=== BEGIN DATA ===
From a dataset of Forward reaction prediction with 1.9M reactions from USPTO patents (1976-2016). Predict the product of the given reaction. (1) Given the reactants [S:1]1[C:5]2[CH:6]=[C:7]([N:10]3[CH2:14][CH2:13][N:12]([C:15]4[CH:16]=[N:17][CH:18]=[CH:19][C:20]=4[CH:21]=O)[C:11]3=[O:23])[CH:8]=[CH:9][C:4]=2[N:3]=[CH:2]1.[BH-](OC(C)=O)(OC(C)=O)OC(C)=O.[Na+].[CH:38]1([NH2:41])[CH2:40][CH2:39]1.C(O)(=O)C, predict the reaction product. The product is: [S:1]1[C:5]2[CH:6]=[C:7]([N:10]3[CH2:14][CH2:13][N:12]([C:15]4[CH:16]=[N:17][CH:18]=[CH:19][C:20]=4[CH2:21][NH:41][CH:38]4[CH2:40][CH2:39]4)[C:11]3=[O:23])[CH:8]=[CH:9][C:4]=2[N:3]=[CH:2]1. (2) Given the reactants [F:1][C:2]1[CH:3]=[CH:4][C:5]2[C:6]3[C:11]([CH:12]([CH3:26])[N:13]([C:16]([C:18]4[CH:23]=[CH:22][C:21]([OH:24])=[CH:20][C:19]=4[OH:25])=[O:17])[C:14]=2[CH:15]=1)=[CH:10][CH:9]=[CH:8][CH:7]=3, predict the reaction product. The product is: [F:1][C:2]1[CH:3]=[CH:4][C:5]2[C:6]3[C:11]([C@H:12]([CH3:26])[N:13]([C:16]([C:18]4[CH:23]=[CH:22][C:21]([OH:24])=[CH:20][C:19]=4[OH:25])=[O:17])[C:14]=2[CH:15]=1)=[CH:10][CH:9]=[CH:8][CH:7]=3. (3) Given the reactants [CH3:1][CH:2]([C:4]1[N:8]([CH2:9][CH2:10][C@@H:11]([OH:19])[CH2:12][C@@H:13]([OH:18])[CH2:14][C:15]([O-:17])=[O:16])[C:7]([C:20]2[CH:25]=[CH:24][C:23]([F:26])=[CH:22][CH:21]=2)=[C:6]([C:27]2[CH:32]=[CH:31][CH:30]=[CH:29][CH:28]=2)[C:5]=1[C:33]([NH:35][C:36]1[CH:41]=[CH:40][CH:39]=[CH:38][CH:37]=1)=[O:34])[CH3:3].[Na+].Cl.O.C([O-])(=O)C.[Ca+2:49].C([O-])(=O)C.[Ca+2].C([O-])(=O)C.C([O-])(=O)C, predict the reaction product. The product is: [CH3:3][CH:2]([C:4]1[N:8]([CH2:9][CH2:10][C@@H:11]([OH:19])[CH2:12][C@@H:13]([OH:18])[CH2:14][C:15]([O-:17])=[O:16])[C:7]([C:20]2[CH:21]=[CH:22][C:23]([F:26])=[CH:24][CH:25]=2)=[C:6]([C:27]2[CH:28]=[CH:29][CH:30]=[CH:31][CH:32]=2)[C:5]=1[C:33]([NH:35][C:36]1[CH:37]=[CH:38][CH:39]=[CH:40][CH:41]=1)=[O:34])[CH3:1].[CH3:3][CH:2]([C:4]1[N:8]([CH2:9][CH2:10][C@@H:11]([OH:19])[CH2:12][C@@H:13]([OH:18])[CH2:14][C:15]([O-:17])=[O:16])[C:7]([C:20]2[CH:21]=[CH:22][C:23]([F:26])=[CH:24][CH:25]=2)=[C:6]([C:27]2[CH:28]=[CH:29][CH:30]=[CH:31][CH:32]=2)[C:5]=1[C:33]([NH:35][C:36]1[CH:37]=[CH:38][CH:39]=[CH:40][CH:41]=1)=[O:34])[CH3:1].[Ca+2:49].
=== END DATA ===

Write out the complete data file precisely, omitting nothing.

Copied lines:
From a dataset of Forward reaction prediction with 1.9M reactions from USPTO patents (1976-2016). Predict the product of the given reaction. (1) Given the reactants [S:1]1[C:5]2[CH:6]=[C:7]([N:10]3[CH2:14][CH2:13][N:12]([C:15]4[CH:16]=[N:17][CH:18]=[CH:19][C:20]=4[CH:21]=O)[C:11]3=[O:23])[CH:8]=[CH:9][C:4]=2[N:3]=[CH:2]1.[BH-](OC(C)=O)(OC(C)=O)OC(C)=O.[Na+].[CH:38]1([NH2:41])[CH2:40][CH2:39]1.C(O)(=O)C, predict the reaction product. The product is: [S:1]1[C:5]2[CH:6]=[C:7]([N:10]3[CH2:14][CH2:13][N:12]([C:15]4[CH:16]=[N:17][CH:18]=[CH:19][C:20]=4[CH2:21][NH:41][CH:38]4[CH2:40][CH2:39]4)[C:11]3=[O:23])[CH:8]=[CH:9][C:4]=2[N:3]=[CH:2]1. (2) Given the reactants [F:1][C:2]1[CH:3]=[CH:4][C:5]2[C:6]3[C:11]([CH:12]([CH3:26])[N:13]([C:16]([C:18]4[CH:23]=[CH:22][C:21]([OH:24])=[CH:20][C:19]=4[OH:25])=[O:17])[C:14]=2[CH:15]=1)=[CH:10][CH:9]=[CH:8][CH:7]=3, predict the reaction product. The product is: [F:1][C:2]1[CH:3]=[CH:4][C:5]2[C:6]3[C:11]([C@H:12]([CH3:26])[N:13]([C:16]([C:18]4[CH:23]=[CH:22][C:21]([OH:24])=[CH:20][C:19]=4[OH:25])=[O:17])[C:14]=2[CH:15]=1)=[CH:10][CH:9]=[CH:8][CH:7]=3. (3) Given the reactants [CH3:1][CH:2]([C:4]1[N:8]([CH2:9][CH2:10][C@@H:11]([OH:19])[CH2:12][C@@H:13]([OH:18])[CH2:14][C:15]([O-:17])=[O:16])[C:7]([C:20]2[CH:25]=[CH:24][C:23]([F:26])=[CH:22][CH:21]=2)=[C:6]([C:27]2[CH:32]=[CH:31][CH:30]=[CH:29][CH:28]=2)[C:5]=1[C:33]([NH:35][C:36]1[CH:41]=[CH:40][CH:39]=[CH:38][CH:37]=1)=[O:34])[CH3:3].[Na+].Cl.O.C([O-])(=O)C.[Ca+2:49].C([O-])(=O)C.[Ca+2].C([O-])(=O)C.C([O-])(=O)C, predict the reaction product. The product is: [CH3:3][CH:2]([C:4]1[N:8]([CH2:9][CH2:10][C@@H:11]([OH:19])[CH2:12][C@@H:13]([OH:18])[CH2:14][C:15]([O-:17])=[O:16])[C:7]([C:20]2[CH:21]=[CH:22][C:23]([F:26])=[CH:24][CH:25]=2)=[C:6]([C:27]2[CH:28]=[CH:29][CH:30]=[CH:31][CH:32]=2)[C:5]=1[C:33]([NH:35][C:36]1[CH:37]=[CH:38][CH:39]=[CH:40][CH:41]=1)=[O:34])[CH3:1].[CH3:3][CH:2]([C:4]1[N:8]([CH2:9][CH2:10][C@@H:11]([OH:19])[CH2:12][C@@H:13]([OH:18])[CH2:14][C:15]([O-:17])=[O:16])[C:7]([C:20]2[CH:21]=[CH:22][C:23]([F:26])=[CH:24][CH:25]=2)=[C:6]([C:27]2[CH:28]=[CH:29][CH:30]=[CH:31][CH:32]=2)[C:5]=1[C:33]([NH:35][C:36]1[CH:37]=[CH:38][CH:39]=[CH:40][CH:41]=1)=[O:34])[CH3:1].[Ca+2:49].